CDC: Sick leave cuts illness at work up to 10%

sick businessmanHere’s a solid reason to encourage employees to take time off when they don’t feel well: Not only will it help them recover faster, but chances are there will be a real, verifiable decrease in the level of illness in the workplace.  

And that means potential savings of both payroll dollars not spent on temps or overtime for fill-in workers and also potentially lower health insurance premium costs.

The federal Centers for Disease Control and Prevention keeps careful track of annual influenza outbreaks. Lately, the CDC has been able to conduct a real-life experiment using that data, mapping it against locations where local laws require employers to provide some amount of paid time off for workers who become ill.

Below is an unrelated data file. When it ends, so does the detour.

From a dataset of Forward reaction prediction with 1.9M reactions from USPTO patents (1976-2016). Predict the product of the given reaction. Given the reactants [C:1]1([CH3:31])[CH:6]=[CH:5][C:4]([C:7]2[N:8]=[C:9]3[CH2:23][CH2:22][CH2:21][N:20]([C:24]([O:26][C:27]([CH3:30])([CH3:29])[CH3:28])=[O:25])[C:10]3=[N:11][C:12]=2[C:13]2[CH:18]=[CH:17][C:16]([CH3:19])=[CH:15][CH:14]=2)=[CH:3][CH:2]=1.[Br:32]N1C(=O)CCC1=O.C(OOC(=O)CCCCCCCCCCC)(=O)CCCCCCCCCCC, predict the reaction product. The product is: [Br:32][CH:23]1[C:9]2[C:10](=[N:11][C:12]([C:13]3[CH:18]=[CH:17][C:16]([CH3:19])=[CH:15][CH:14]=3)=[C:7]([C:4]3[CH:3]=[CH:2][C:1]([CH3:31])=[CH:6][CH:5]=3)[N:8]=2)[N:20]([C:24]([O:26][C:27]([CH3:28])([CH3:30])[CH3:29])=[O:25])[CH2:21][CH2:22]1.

The correlation between available time off and lower flu rates in locations that mandate sick leave are dramatic.

The decrease in the flu rate in those cities is about 5% to 10%.


Since flu is a costly illness, employers just may see an equally dramatic drop in their health care costs.

While the flu itself may not be a driver of big health care bills, its complications are.

According to the CDC, possible serious flu complications include multi-organ failure and inflammation of the heart, brain and muscle tissues. Flu infection of the respiratory tract can trigger an extreme inflammatory response in the body and can lead to life-threatening sepsis. Other complications can include asthma attacks and worsening heart conditions.

All those conditions can add up to large medical bills.

Advice: Fall is the ideal time to sponsor a flu vaccine clinic in your workplace. All health plans now are required to fully cover routine vaccinations like the annual flu shot. Work with your insurer to set up a clinic to prevent flu infections.

And work with upper management to craft a plan that encourages employees to take time off if they still come down with influenza.